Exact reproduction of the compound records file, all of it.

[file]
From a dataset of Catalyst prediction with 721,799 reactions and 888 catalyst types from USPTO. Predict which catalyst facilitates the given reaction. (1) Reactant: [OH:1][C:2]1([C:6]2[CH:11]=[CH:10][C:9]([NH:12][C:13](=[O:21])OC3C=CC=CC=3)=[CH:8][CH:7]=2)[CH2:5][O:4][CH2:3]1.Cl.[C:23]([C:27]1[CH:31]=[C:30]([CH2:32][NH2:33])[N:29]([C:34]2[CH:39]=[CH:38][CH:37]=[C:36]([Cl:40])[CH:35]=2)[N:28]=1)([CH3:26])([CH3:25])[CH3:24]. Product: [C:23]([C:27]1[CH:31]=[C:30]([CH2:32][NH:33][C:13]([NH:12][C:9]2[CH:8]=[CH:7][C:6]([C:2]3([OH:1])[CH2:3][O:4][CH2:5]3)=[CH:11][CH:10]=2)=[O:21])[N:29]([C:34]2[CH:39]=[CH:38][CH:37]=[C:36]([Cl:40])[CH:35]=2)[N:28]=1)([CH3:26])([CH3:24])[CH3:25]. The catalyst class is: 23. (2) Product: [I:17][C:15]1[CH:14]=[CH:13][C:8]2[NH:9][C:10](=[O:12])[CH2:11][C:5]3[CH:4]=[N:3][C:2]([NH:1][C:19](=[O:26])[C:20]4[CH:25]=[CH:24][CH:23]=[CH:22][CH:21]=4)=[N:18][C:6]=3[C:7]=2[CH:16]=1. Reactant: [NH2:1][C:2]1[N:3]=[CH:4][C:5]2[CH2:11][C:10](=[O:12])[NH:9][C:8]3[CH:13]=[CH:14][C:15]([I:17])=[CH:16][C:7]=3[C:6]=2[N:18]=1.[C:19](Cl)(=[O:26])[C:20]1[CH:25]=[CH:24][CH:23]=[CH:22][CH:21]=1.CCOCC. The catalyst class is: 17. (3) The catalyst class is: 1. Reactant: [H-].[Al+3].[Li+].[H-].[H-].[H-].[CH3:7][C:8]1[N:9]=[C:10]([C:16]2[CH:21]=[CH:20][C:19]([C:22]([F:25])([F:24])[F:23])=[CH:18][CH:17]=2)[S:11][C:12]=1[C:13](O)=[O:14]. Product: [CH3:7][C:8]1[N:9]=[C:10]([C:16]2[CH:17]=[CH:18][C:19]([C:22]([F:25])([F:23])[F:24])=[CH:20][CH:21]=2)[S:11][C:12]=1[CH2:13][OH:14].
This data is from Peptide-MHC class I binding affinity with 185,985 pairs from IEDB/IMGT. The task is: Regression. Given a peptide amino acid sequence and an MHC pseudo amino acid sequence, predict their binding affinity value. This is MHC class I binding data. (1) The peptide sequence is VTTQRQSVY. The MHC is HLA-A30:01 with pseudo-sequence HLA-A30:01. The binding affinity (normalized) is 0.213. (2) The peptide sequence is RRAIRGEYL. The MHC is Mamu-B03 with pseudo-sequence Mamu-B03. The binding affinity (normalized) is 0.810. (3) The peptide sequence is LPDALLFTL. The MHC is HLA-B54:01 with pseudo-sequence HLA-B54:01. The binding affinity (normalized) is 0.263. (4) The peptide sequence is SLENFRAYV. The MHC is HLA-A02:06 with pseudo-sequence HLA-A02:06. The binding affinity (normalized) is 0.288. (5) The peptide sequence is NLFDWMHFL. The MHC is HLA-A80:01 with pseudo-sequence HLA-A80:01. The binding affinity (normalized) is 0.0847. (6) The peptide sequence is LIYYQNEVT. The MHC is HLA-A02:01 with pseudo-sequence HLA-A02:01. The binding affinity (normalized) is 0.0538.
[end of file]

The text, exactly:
From a dataset of Catalyst prediction with 721,799 reactions and 888 catalyst types from USPTO. Predict which catalyst facilitates the given reaction. (1) Reactant: [OH:1][C:2]1([C:6]2[CH:11]=[CH:10][C:9]([NH:12][C:13](=[O:21])OC3C=CC=CC=3)=[CH:8][CH:7]=2)[CH2:5][O:4][CH2:3]1.Cl.[C:23]([C:27]1[CH:31]=[C:30]([CH2:32][NH2:33])[N:29]([C:34]2[CH:39]=[CH:38][CH:37]=[C:36]([Cl:40])[CH:35]=2)[N:28]=1)([CH3:26])([CH3:25])[CH3:24]. Product: [C:23]([C:27]1[CH:31]=[C:30]([CH2:32][NH:33][C:13]([NH:12][C:9]2[CH:8]=[CH:7][C:6]([C:2]3([OH:1])[CH2:3][O:4][CH2:5]3)=[CH:11][CH:10]=2)=[O:21])[N:29]([C:34]2[CH:39]=[CH:38][CH:37]=[C:36]([Cl:40])[CH:35]=2)[N:28]=1)([CH3:26])([CH3:24])[CH3:25]. The catalyst class is: 23. (2) Product: [I:17][C:15]1[CH:14]=[CH:13][C:8]2[NH:9][C:10](=[O:12])[CH2:11][C:5]3[CH:4]=[N:3][C:2]([NH:1][C:19](=[O:26])[C:20]4[CH:25]=[CH:24][CH:23]=[CH:22][CH:21]=4)=[N:18][C:6]=3[C:7]=2[CH:16]=1. Reactant: [NH2:1][C:2]1[N:3]=[CH:4][C:5]2[CH2:11][C:10](=[O:12])[NH:9][C:8]3[CH:13]=[CH:14][C:15]([I:17])=[CH:16][C:7]=3[C:6]=2[N:18]=1.[C:19](Cl)(=[O:26])[C:20]1[CH:25]=[CH:24][CH:23]=[CH:22][CH:21]=1.CCOCC. The catalyst class is: 17. (3) The catalyst class is: 1. Reactant: [H-].[Al+3].[Li+].[H-].[H-].[H-].[CH3:7][C:8]1[N:9]=[C:10]([C:16]2[CH:21]=[CH:20][C:19]([C:22]([F:25])([F:24])[F:23])=[CH:18][CH:17]=2)[S:11][C:12]=1[C:13](O)=[O:14]. Product: [CH3:7][C:8]1[N:9]=[C:10]([C:16]2[CH:17]=[CH:18][C:19]([C:22]([F:25])([F:23])[F:24])=[CH:20][CH:21]=2)[S:11][C:12]=1[CH2:13][OH:14].
This data is from Peptide-MHC class I binding affinity with 185,985 pairs from IEDB/IMGT. The task is: Regression. Given a peptide amino acid sequence and an MHC pseudo amino acid sequence, predict their binding affinity value. This is MHC class I binding data. (1) The peptide sequence is VTTQRQSVY. The MHC is HLA-A30:01 with pseudo-sequence HLA-A30:01. The binding affinity (normalized) is 0.213. (2) The peptide sequence is RRAIRGEYL. The MHC is Mamu-B03 with pseudo-sequence Mamu-B03. The binding affinity (normalized) is 0.810. (3) The peptide sequence is LPDALLFTL. The MHC is HLA-B54:01 with pseudo-sequence HLA-B54:01. The binding affinity (normalized) is 0.263. (4) The peptide sequence is SLENFRAYV. The MHC is HLA-A02:06 with pseudo-sequence HLA-A02:06. The binding affinity (normalized) is 0.288. (5) The peptide sequence is NLFDWMHFL. The MHC is HLA-A80:01 with pseudo-sequence HLA-A80:01. The binding affinity (normalized) is 0.0847. (6) The peptide sequence is LIYYQNEVT. The MHC is HLA-A02:01 with pseudo-sequence HLA-A02:01. The binding affinity (normalized) is 0.0538.